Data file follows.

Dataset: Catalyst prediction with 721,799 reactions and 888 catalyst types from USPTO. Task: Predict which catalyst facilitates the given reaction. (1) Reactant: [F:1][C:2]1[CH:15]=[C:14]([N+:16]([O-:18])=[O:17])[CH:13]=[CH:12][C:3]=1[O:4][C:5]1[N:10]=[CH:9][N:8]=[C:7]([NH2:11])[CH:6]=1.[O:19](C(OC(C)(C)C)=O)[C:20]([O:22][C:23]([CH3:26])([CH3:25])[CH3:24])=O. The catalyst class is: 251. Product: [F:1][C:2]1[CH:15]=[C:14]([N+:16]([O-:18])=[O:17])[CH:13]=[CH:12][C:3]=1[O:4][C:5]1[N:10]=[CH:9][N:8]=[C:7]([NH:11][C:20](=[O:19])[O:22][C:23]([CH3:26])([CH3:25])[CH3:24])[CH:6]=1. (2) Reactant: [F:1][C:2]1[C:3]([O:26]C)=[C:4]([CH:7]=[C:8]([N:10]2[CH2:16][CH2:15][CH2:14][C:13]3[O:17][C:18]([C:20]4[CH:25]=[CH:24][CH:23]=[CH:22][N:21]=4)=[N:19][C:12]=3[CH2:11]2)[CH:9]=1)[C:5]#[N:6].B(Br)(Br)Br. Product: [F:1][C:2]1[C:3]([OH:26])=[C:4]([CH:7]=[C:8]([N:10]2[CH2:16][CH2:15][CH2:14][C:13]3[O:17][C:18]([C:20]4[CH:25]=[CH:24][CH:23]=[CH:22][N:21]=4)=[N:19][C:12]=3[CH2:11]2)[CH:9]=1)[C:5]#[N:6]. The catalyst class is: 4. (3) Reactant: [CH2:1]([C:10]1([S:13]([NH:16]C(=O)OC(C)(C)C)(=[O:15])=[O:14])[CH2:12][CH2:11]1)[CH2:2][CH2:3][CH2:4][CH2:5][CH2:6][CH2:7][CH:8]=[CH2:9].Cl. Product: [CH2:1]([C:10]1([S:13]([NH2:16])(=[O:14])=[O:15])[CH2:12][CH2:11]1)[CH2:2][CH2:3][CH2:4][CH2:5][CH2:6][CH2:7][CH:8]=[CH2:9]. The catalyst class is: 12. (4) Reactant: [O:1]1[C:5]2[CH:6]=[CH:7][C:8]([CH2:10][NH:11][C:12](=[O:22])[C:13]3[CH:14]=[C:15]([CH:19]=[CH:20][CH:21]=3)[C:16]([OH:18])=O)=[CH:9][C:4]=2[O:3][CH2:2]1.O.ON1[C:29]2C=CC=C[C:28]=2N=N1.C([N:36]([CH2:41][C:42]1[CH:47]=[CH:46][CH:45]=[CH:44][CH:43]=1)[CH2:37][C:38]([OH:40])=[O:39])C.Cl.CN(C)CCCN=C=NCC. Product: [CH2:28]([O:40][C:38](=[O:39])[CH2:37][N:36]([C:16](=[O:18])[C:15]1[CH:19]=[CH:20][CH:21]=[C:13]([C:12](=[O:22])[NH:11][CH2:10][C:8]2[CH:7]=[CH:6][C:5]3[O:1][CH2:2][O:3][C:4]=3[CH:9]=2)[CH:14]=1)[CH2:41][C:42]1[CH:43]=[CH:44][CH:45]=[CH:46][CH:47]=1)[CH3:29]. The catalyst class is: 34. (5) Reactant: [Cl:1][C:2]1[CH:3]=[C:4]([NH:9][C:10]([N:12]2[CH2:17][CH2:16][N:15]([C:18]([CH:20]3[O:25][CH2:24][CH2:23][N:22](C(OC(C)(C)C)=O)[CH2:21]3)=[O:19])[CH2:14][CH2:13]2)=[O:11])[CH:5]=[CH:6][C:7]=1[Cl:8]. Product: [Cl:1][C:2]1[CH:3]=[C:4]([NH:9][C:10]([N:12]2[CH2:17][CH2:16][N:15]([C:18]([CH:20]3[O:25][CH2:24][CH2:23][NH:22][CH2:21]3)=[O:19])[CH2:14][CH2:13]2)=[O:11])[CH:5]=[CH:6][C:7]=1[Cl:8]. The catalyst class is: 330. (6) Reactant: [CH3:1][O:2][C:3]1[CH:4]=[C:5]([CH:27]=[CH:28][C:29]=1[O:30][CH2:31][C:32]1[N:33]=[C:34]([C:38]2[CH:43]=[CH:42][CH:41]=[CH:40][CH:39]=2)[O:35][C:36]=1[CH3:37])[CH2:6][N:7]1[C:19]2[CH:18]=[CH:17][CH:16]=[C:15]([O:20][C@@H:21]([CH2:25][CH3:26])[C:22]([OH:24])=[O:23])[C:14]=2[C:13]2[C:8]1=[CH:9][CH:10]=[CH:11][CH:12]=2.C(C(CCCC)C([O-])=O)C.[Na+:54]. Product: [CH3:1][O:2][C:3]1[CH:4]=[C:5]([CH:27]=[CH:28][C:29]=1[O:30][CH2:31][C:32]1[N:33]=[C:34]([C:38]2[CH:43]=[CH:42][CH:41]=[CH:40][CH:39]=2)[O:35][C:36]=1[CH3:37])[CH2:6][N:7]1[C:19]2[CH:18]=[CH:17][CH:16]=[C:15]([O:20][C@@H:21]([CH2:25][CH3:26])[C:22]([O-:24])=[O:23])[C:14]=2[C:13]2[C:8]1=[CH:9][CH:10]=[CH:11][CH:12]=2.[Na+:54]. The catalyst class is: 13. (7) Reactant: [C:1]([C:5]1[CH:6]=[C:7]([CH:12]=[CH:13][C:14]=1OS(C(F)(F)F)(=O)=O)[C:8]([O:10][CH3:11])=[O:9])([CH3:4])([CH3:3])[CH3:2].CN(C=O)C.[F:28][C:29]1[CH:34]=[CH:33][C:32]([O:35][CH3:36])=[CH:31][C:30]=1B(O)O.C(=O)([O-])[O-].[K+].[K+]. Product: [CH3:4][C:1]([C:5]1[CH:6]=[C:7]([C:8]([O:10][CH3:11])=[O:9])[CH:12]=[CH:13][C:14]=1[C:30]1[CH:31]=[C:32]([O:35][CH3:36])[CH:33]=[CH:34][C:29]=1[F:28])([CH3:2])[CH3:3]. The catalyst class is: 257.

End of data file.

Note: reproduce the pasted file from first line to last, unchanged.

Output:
Dataset: Catalyst prediction with 721,799 reactions and 888 catalyst types from USPTO. Task: Predict which catalyst facilitates the given reaction. (1) Reactant: [F:1][C:2]1[CH:15]=[C:14]([N+:16]([O-:18])=[O:17])[CH:13]=[CH:12][C:3]=1[O:4][C:5]1[N:10]=[CH:9][N:8]=[C:7]([NH2:11])[CH:6]=1.[O:19](C(OC(C)(C)C)=O)[C:20]([O:22][C:23]([CH3:26])([CH3:25])[CH3:24])=O. The catalyst class is: 251. Product: [F:1][C:2]1[CH:15]=[C:14]([N+:16]([O-:18])=[O:17])[CH:13]=[CH:12][C:3]=1[O:4][C:5]1[N:10]=[CH:9][N:8]=[C:7]([NH:11][C:20](=[O:19])[O:22][C:23]([CH3:26])([CH3:25])[CH3:24])[CH:6]=1. (2) Reactant: [F:1][C:2]1[C:3]([O:26]C)=[C:4]([CH:7]=[C:8]([N:10]2[CH2:16][CH2:15][CH2:14][C:13]3[O:17][C:18]([C:20]4[CH:25]=[CH:24][CH:23]=[CH:22][N:21]=4)=[N:19][C:12]=3[CH2:11]2)[CH:9]=1)[C:5]#[N:6].B(Br)(Br)Br. Product: [F:1][C:2]1[C:3]([OH:26])=[C:4]([CH:7]=[C:8]([N:10]2[CH2:16][CH2:15][CH2:14][C:13]3[O:17][C:18]([C:20]4[CH:25]=[CH:24][CH:23]=[CH:22][N:21]=4)=[N:19][C:12]=3[CH2:11]2)[CH:9]=1)[C:5]#[N:6]. The catalyst class is: 4. (3) Reactant: [CH2:1]([C:10]1([S:13]([NH:16]C(=O)OC(C)(C)C)(=[O:15])=[O:14])[CH2:12][CH2:11]1)[CH2:2][CH2:3][CH2:4][CH2:5][CH2:6][CH2:7][CH:8]=[CH2:9].Cl. Product: [CH2:1]([C:10]1([S:13]([NH2:16])(=[O:14])=[O:15])[CH2:12][CH2:11]1)[CH2:2][CH2:3][CH2:4][CH2:5][CH2:6][CH2:7][CH:8]=[CH2:9]. The catalyst class is: 12. (4) Reactant: [O:1]1[C:5]2[CH:6]=[CH:7][C:8]([CH2:10][NH:11][C:12](=[O:22])[C:13]3[CH:14]=[C:15]([CH:19]=[CH:20][CH:21]=3)[C:16]([OH:18])=O)=[CH:9][C:4]=2[O:3][CH2:2]1.O.ON1[C:29]2C=CC=C[C:28]=2N=N1.C([N:36]([CH2:41][C:42]1[CH:47]=[CH:46][CH:45]=[CH:44][CH:43]=1)[CH2:37][C:38]([OH:40])=[O:39])C.Cl.CN(C)CCCN=C=NCC. Product: [CH2:28]([O:40][C:38](=[O:39])[CH2:37][N:36]([C:16](=[O:18])[C:15]1[CH:19]=[CH:20][CH:21]=[C:13]([C:12](=[O:22])[NH:11][CH2:10][C:8]2[CH:7]=[CH:6][C:5]3[O:1][CH2:2][O:3][C:4]=3[CH:9]=2)[CH:14]=1)[CH2:41][C:42]1[CH:43]=[CH:44][CH:45]=[CH:46][CH:47]=1)[CH3:29]. The catalyst class is: 34. (5) Reactant: [Cl:1][C:2]1[CH:3]=[C:4]([NH:9][C:10]([N:12]2[CH2:17][CH2:16][N:15]([C:18]([CH:20]3[O:25][CH2:24][CH2:23][N:22](C(OC(C)(C)C)=O)[CH2:21]3)=[O:19])[CH2:14][CH2:13]2)=[O:11])[CH:5]=[CH:6][C:7]=1[Cl:8]. Product: [Cl:1][C:2]1[CH:3]=[C:4]([NH:9][C:10]([N:12]2[CH2:17][CH2:16][N:15]([C:18]([CH:20]3[O:25][CH2:24][CH2:23][NH:22][CH2:21]3)=[O:19])[CH2:14][CH2:13]2)=[O:11])[CH:5]=[CH:6][C:7]=1[Cl:8]. The catalyst class is: 330. (6) Reactant: [CH3:1][O:2][C:3]1[CH:4]=[C:5]([CH:27]=[CH:28][C:29]=1[O:30][CH2:31][C:32]1[N:33]=[C:34]([C:38]2[CH:43]=[CH:42][CH:41]=[CH:40][CH:39]=2)[O:35][C:36]=1[CH3:37])[CH2:6][N:7]1[C:19]2[CH:18]=[CH:17][CH:16]=[C:15]([O:20][C@@H:21]([CH2:25][CH3:26])[C:22]([OH:24])=[O:23])[C:14]=2[C:13]2[C:8]1=[CH:9][CH:10]=[CH:11][CH:12]=2.C(C(CCCC)C([O-])=O)C.[Na+:54]. Product: [CH3:1][O:2][C:3]1[CH:4]=[C:5]([CH:27]=[CH:28][C:29]=1[O:30][CH2:31][C:32]1[N:33]=[C:34]([C:38]2[CH:43]=[CH:42][CH:41]=[CH:40][CH:39]=2)[O:35][C:36]=1[CH3:37])[CH2:6][N:7]1[C:19]2[CH:18]=[CH:17][CH:16]=[C:15]([O:20][C@@H:21]([CH2:25][CH3:26])[C:22]([O-:24])=[O:23])[C:14]=2[C:13]2[C:8]1=[CH:9][CH:10]=[CH:11][CH:12]=2.[Na+:54]. The catalyst class is: 13. (7) Reactant: [C:1]([C:5]1[CH:6]=[C:7]([CH:12]=[CH:13][C:14]=1OS(C(F)(F)F)(=O)=O)[C:8]([O:10][CH3:11])=[O:9])([CH3:4])([CH3:3])[CH3:2].CN(C=O)C.[F:28][C:29]1[CH:34]=[CH:33][C:32]([O:35][CH3:36])=[CH:31][C:30]=1B(O)O.C(=O)([O-])[O-].[K+].[K+]. Product: [CH3:4][C:1]([C:5]1[CH:6]=[C:7]([C:8]([O:10][CH3:11])=[O:9])[CH:12]=[CH:13][C:14]=1[C:30]1[CH:31]=[C:32]([O:35][CH3:36])[CH:33]=[CH:34][C:29]=1[F:28])([CH3:2])[CH3:3]. The catalyst class is: 257.